[49] This is on top of the Child Tax Credit, which all primary caregivers may claim. A parent is only eligible for the Child and Dependent Care Tax Credit if they (and spouse, if filing jointly) are employed, actively looking for full-time employment, or are enrolled in school full time, in addition to having earned income to be able to claim the credit. Families which choose to have one parent forgo employment to provide childcare, or use extended family members for such care, are not eligible. See Tax Topic No. 602 Child and Dependent Care Credit, accessed at: --- [Back to manuscript].

[50] “The first three years present a crucial, formative window. There’s substantial research that confirms the more time a woman can devote to the joy and job of mothering during that period, the better the chance her child will be emotionally secure and healthy throughout his life.” Komisar, Erica. Being There: Why Prioritizing Motherhood in the First Three Years Matters. 2017. [Back to manuscript].

[51] 2 Kings 22: 13. See also 2 Chronicles 34: 21. [Back to manuscript].

[52] Olson, Camille Fronk, with Elspeth Young. Women of the Old Testament: Deseret Book, 2009: 155. [Back to manuscript].

[53] Doctrine and Covenants 25: 7 [Back to manuscript].

[54] Russell M. Nelson, “Spiritual Treasures,” October 2019 General Conference.
[Back to manuscript].

[55] In Englishman’s Concordance accessed on BibleHub, Lappidoth only occurs once in the Bible. It seems unlikely that it is a place because of the singular reference, and yet it seems equally unlikely for it to be a name, because it has none of the typical markers of a name, such as pairing with the term “son of” to indicate lineage.
See Meneses, Kristine, “Deborah Disclosed: Wife of Lapidoth or Fiery-Lady? A Critical Exploration of the Translation Eshet Lapidoth in Judges 4:4.” This concept is also discussed, citing Alfred Edersheim, in Emily Belle Freeman and David Butler’s “Come Follow Me (May 30 – June 5)” YouTube video, minute 17:00. [Back to manuscript].

[56] Judges 5: 7. [Back to manuscript].

[57] Alma 56: 47-48: “Yea, they had been taught by their mothers, that if they did not doubt, God would deliver them. And they rehearsed unto me the words of their mothers, saying: We do not doubt our mothers knew it.” [Back to manuscript].

[58] “Until men can die in childbirth just like women have for centuries, women should not be drafted and forced to die in battle. Such will simply deepen the existing inequality between the sexes.” Hudson, Valerie, “Opinion: I’m A Feminist. A Mandatory Military Draft Would Be Terrible For Our Women,” Deseret News, August 3, 2021. Accessed at:
--- [Back to manuscript].

[59] Leader, Lauren, “Ukraine's formidable, not-so-secret weapon: Women,” March 4, 2022, MSNBC. Accessed at: --- [Back to manuscript].

[60] Elder D. Todd Christofferson, “The Moral Force of Women,” October 2013 General Conference. [Back to manuscript].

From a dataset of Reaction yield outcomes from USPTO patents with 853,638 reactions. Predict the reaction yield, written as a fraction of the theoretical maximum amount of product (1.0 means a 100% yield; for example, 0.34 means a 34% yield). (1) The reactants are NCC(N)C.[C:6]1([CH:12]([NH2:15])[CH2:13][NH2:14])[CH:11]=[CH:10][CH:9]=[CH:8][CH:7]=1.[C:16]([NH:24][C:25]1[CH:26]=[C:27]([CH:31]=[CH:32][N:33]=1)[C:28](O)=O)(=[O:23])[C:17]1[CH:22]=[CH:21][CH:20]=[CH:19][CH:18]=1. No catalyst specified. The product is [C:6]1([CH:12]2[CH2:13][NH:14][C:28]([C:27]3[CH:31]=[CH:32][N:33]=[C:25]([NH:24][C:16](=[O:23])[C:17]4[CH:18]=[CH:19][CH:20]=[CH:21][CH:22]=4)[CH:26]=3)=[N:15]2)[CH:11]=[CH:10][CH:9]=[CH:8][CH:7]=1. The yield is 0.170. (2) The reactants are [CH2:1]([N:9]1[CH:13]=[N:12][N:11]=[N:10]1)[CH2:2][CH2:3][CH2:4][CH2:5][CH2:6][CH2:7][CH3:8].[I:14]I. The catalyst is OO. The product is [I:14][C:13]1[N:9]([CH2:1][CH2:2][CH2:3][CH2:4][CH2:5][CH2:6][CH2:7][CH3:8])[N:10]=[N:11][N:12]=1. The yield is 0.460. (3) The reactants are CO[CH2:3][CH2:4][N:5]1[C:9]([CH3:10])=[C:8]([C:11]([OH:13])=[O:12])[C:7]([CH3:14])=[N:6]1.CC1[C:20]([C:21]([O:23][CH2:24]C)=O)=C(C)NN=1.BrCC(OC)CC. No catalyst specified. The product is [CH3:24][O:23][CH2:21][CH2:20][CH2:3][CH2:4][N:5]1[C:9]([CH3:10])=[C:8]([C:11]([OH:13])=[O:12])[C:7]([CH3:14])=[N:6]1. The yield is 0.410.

[61] Doctrine and Covenants 45: 70. [Back to manuscript].

[62] Matthew 9: 21 [Back to manuscript].

[63] See John 20: 17; Luke 24: 10. [Back to manuscript].

[64] Adam lived to 930 years (Genesis 5:5), Methuselah 969 (Genesis 5:27), and Noah 950 (Genesis 9:29). Eve and the other Matriarchs’ ages at their deaths are not recorded. [Back to manuscript].

[65] Valletta, Thomas R. “The Length of the Lives of the Ancient Patriarchs,” March 1998 Ensign. Also found in February 1994 Ensign. [Back to manuscript].

[66] Moses 5: 59 [Back to manuscript].

[67] See Doctrine & Covenants Section 89. [Back to manuscript].

[68] Doctrine and Covenants 42: 44. [Back to manuscript].

[69] Stapley, Jonathan A. and Wright, Kristine, Female Ritual Healing in Mormonism (January 1, 2011). Journal of Mormon History, Vol. 37, pp. 1-85, Winter 2011, Available at SSRN: --- [Back to manuscript].

[70] See Jacob 5. [Back to manuscript].

[71] “In His time, the Lord will reveal all things to His people, for He has promised that in this dispensation ‘nothing shall be withheld,’” President Nelson, special devotional broadcast for members in California, February 27, 2022. [Back to manuscript].

[72] See Doctrine and Covenants 107: 18-20; also Doctrine and Covenants 84: 19.
[Back to manuscript].

[73] Russell M. Nelson, “200 Years of Light: 1820–2020: The Future of the Church: Preparing the World for the Savior’s Second Coming,” April 2020 General Conference. [Back to manuscript].

[74] See Ephesians 1: 10. [Back to manuscript].

[75] In his April 2022 General Conference talk, “Your Divine Nature and Eternal Destiny,” Elder Renlund explained this in regards to our collective desire to receive greater understanding of our Heavenly Mother: “Ever since God appointed prophets, they have been authorized to speak on His behalf. But they do not pronounce doctrines fabricated ‘of [their] own mind’ or teach what has not been revealed…Demanding revelation from God is both arrogant and unproductive. Instead, we wait on the Lord and His timetable to reveal His truths through the means that He has established.” [Back to manuscript].

[76] See the many iterations of worship solely directed to the Divine Feminine, such as Asherah, Astarte, and Anath in the Biblical record. [Back to manuscript].

[77] See Matthew 7: 13-14 and Doctrine and Covenants 132: 22. [Back to manuscript].

[78] Numbers 11: 29. [Back to manuscript].

[79] Doctrine & Covenants 43:31. [Back to manuscript].

Full Citation for this Article: Wyne, Gwendolyn Stevens (2022) "Seeking the Matrimonial Order," SquareTwo, Vol. 15 No. 2 (Summer 2022),, accessed <give access date>.